3. Expecting Miracles: It was the theological integrity of Catholicism that ultimately made the Church irresistible to me, but since coming into full communion with the Church, my soul has really been nourished by seeing and learning the supernatural piety of my fellow churchmen. They expect miracles, and they see them. My children have led the way in our family with total faith in and enthusiasm for the miraculous apparitions of Our Lady of Guadalupe and Fatima, along with the graces we receive through our devotion to them. I now perk up for stories about healings achieved by evoking the prayers of particular saints. I’m all in for St. Padre Pio’s bilocation and stigmata. The regular liquefication of St. Januarius’ blood is totally awesome. As a Catholic, I’ve come to realize that the miracle switch was not turned off at the end of the apostolic age, at the end of the Middle Ages, or with the arrival of modern medicine and technology. God’s inexplicable intervention in the lives of his creatures is the norm, and I encourage Catholics to lead the way in pointing this out to the rest of the world. 
  4. Praying with confidence: This one builds on the last one. The default mode of most pious Catholics I have come to know is to believe prayer works, even if we don’t understand exactly how. Say an Ave, and something happens to reality. Say a whole Rosary, and even more happens. I’m ashamed to say I always overthought this fact before I came into full communion with the Catholic Church. I used to think my prayers were successful only if they made me more peaceful, moral, or faithful. But I did not expect my words to move the unmoved mover. Only after I stepped into the Catholic Church with both feet did I realize how thoroughly unbiblical and out of line with Christian tradition my self-centered, therapeutic view of prayer was. For six months after leaving my Anglican ministry and becoming Catholic, I was unemployed. Family and friends stepped up to help; but I woke up at 3:00 a.m. most mornings worrying about so much more. A priest suggested I start praying the Chaplet of Divine Mercy. I did, and amazing things started happening. Perhaps most dramatically, a total stranger walked up to me at Mass and put a $1,000 check in my hand. My family and I were rather late in appreciating the devotional practice of praying novenas, and we are still getting used to the discipline they entail, but we are blown away and encouraged by the results people have reported to us from their own experience of praying them. Jesus says our faith can move mountains. Until I became Catholic, I never really lived as if it was true. Let’s do it!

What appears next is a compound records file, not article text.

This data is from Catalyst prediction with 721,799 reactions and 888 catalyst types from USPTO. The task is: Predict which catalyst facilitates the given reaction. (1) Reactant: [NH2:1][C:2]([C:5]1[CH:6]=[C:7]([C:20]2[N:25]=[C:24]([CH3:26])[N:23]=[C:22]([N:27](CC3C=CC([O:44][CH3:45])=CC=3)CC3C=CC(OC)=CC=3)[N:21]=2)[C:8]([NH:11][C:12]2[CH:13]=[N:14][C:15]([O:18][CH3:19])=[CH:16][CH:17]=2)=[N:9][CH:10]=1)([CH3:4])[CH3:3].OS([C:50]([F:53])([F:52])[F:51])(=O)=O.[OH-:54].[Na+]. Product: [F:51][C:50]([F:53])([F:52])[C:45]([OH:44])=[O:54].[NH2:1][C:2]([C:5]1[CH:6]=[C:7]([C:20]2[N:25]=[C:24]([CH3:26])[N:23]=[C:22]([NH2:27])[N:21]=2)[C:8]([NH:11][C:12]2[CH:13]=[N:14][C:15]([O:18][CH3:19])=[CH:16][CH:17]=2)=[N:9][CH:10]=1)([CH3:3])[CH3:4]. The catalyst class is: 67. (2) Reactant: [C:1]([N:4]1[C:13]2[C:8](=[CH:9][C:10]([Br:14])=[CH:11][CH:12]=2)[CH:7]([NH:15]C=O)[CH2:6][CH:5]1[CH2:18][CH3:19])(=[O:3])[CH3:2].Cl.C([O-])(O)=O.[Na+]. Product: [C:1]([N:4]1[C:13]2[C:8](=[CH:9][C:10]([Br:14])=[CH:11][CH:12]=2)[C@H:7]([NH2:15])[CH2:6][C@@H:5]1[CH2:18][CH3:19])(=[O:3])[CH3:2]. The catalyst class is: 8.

5. Cherishing Life: This courts controversy, but it is important. Before I entered into full communion with Catholicism, I held various vaguely “pro-life” views on abortion, but I had no real sense of a deeper and more consistent life ethic. As Catholics, my family and I now experience the liberating joy of being among people who choose to see life for what it is—God’s gift, from conception to natural death. To be truly “pro-life” is to acknowledge that our lives are not our own, and that there is no part of anyone’s life that lies outside of God’s providence. We can do no other than work for laws and institutions—even to march and pray in the public square—to protect the dignity of every human being. I don’t want to be a jerk to nonbelievers, nor to seem holier-than-thou to my fellow Catholics, but I do not see much sense in treating abortion, birth control, capital punishment, and euthanasia (to name just the big four) as particularly complicated issues. Catholics are against them! As someone who, as a former Protestant, once had little choice but to treat my own convictions merely as deeply felt opinions that were best kept secret, I encourage my fellow Catholics to stand up very simply for a truth that is much bigger than any of us. (But again, the most mature Catholics I know do all of this without compromising an inch of basic decency and respect for people who think differently.)

All five of these points of encouragement remain aspirational for me. Pray for me and for everyone serious about entering in full communion or simply growing in their Catholic faith, as we continue to explore all the treasure chests of grace in our big Catholic home. As Han Solo says in The Force Awakens, “It’s real. All of it.”